A survey shows that one-third to one-half of the first- and second-graders at Mount Airy Elementary School might be getting sick from a problem in the building.
The survey was done by Carroll County school officials with help from parent volunteers, who tabulated results, said Vernon Smith, director of school support services.
Of the 113 children whose parents were surveyed, 47 first-graders and 17 second-graders reported one or more symptoms such as extreme fatigue, headaches, eye irritation, nasal congestion and coughing.
One child who had most of those symptoms also developed heart palpitations one day.
It is not clear from the summary released by Mr. Smith which of the 27 symptoms listed might be linked to the school. Mr. Smith said he was still reviewing the results himself, but understood them to show that about 35 percent of the students have common symptoms such as nasal congestion, throat irritation and coughing.
Some parents didn't respond to all questions.
For example, a question asking whether symptoms improve when the child leaves the building had 20 parents saying yes, 13 saying no and 71 giving no response.
But school officials say they aren't certain yet whether the problem is in the building's air because they haven't found any contaminants.
"There are enough cases where individuals have similar symptoms that any reasonable person would believe there's a problem," Mr. Smith said. "Maybe it is, maybe it isn't [in the building]."
Several parents, however, are convinced it is.
The parents reached so far all have asked not to be identified because they don't want their children labeled as sickly.
One mother reported to school officials last fall that she felt the problem was in the building, after allergy and other tests ruled out other causes.
Her daughter's fatigue, headaches and sinus problems would disappear by Monday mornings but come back by the afternoon and worsen through Friday, she said.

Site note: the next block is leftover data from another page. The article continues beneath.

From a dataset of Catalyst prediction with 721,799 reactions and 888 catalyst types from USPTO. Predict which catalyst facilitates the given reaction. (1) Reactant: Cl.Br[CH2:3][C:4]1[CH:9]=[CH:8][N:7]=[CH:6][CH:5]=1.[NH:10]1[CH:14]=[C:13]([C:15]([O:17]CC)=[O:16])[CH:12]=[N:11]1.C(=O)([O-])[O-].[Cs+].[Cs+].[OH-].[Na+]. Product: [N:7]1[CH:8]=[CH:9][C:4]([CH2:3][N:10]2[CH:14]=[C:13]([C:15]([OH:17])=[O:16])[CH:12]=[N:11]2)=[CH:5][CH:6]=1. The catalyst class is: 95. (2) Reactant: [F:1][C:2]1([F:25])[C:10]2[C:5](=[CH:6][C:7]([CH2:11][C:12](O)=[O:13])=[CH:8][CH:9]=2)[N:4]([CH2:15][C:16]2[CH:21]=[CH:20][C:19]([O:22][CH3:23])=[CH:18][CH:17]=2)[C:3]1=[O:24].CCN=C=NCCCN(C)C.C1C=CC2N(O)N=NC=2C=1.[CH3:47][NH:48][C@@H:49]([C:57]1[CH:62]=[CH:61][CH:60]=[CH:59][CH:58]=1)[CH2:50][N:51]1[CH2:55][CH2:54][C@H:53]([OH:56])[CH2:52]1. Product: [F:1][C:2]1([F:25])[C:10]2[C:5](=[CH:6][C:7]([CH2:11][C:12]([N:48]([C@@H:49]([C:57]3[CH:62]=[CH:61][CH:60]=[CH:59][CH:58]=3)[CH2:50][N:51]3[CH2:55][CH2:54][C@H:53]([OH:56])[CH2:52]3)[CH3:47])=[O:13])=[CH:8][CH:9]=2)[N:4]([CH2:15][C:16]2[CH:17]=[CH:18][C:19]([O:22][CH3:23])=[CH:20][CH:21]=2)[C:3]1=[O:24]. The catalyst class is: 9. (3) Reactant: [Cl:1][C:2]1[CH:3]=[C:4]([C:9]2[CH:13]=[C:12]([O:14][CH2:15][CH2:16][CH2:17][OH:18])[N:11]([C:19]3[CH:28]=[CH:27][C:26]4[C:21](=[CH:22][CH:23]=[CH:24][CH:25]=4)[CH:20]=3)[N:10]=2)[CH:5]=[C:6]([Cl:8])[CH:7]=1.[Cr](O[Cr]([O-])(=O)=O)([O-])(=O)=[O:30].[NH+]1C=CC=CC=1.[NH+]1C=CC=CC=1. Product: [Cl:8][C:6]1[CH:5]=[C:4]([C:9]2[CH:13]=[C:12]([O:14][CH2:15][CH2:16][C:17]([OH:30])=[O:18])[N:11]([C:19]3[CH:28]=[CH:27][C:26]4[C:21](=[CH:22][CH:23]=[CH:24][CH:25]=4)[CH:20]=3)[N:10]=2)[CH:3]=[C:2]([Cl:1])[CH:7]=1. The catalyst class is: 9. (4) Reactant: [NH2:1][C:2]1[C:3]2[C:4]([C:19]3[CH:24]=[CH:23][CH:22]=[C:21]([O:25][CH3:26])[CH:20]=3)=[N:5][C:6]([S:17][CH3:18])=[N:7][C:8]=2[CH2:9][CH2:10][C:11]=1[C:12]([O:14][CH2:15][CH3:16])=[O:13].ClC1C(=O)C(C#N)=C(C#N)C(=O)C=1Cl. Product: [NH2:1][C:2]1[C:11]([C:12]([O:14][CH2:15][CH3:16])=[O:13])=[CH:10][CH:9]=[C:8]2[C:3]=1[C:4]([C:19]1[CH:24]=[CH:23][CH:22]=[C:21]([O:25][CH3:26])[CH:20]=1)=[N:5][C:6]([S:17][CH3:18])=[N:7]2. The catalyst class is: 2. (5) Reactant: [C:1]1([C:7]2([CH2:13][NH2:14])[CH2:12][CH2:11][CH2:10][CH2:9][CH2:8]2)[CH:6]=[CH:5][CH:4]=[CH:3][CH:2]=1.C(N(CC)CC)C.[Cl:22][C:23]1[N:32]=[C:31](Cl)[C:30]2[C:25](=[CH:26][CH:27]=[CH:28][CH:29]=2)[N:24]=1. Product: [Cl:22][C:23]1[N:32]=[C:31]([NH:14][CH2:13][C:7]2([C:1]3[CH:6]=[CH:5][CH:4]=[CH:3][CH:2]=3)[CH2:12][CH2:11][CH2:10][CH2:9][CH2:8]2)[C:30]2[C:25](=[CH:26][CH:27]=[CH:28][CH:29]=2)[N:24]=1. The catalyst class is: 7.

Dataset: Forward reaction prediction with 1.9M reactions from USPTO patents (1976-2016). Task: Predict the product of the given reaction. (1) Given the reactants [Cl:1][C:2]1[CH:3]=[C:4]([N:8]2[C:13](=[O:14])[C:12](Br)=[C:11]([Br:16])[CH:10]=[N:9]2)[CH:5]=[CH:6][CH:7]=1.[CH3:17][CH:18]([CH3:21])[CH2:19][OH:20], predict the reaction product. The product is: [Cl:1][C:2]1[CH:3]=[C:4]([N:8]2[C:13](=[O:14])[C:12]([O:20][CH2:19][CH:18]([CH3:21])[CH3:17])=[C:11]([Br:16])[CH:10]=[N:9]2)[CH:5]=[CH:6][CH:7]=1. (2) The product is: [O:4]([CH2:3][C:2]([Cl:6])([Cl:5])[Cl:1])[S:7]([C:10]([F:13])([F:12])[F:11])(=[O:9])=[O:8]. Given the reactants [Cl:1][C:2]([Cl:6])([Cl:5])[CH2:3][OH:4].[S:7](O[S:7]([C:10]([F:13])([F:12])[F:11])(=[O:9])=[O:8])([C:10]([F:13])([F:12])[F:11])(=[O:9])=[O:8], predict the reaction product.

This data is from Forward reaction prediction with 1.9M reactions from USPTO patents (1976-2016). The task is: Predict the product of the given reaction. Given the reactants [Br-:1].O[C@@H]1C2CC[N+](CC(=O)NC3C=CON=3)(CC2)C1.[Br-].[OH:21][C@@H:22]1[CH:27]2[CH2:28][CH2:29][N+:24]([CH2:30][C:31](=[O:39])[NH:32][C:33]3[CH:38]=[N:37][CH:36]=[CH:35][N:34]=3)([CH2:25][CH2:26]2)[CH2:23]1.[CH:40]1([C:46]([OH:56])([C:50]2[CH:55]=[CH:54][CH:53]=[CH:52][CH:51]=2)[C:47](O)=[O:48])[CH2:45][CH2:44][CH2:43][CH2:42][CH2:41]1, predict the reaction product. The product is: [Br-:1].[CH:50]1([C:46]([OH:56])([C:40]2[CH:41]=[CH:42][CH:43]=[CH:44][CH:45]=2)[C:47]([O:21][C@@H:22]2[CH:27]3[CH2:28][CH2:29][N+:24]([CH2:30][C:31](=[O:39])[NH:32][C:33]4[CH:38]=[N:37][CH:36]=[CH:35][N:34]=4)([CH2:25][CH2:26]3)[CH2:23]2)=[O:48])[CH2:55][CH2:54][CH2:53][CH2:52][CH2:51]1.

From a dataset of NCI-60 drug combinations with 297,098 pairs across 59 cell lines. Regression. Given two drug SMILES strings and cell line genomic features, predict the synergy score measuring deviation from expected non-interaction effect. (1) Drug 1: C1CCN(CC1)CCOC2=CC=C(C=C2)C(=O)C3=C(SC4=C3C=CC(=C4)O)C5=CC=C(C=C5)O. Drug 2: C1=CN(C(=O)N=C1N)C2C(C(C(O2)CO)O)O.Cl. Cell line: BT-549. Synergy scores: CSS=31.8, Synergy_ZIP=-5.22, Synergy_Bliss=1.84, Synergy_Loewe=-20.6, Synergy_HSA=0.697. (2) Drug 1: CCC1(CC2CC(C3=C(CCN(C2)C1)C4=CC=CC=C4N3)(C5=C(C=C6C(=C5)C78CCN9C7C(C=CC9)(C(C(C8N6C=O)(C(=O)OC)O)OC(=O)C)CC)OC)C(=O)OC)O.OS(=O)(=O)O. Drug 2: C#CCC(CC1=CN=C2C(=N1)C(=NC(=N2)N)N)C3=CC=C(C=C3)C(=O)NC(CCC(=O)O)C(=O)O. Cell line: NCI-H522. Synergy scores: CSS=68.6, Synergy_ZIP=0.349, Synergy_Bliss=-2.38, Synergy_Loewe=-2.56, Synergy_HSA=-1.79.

The girl's first-grade class moved last month into a portable room outside the building. The mother said the symptoms now appear only when her daughter has to go into the main building.
Mr. Smith said the school doesn't have enough space to move all first- and second-graders out of the building.
"Personally, I think that at this point it would be an overreaction," Mr. Smith said. "We need to work to discover what the problem is and resolve it."
School officials are continuing to run tests on the air inside the school. The latest was a "smoke test" Saturday, in which a plumber injected colored smoke into the sewer line, then looked for colored puffs that might indicate a leak.
Minor leaks were detected in the kitchen and a boys' restroom, Mr. Smith said, and those can be repaired easily. He said nothing was found in the section of the school where children have been getting sick.
In a first-grade classroom, a device continues to test the air for specific contaminants, Mr. Smith said. He said the device can be set for one contaminant at a time.
"I would love to find something," Mr. Smith said. "We would then have something to correct. At this point, we have nothing to correct."
He said the device might be moved to a windowless room to see if the results are any different.
A physician from the Maryland Department of the Environment will review the questionnaire results, Mr. Smith said. Other air-quality experts from state and local agencies are assisting and attended a meeting last week with parents, he said.
Mr. Smith said the school system has had air-quality problems before, for a variety of reasons.
Sometimes, serendipity plays the biggest role in discovery, he said.
A few years ago, a sewer gas odor permeated Liberty High School on a weekly basis, although no one was getting sick, he said.
After two years of testing and probing, "it was resolved by a fluke," Mr. Smith said.
One of his assistants, Ronald Furbay, happened to be on the roof one day in a small "penthouse" that held the air-conditioning equipment.
When a door slammed shut behind him, he realized there was an air flow drawing gases back into the school from a sewer trap that had gone dry, Mr. Smith said.
Eliminating the air flow was rather simple, he said: Water was put back into the trap.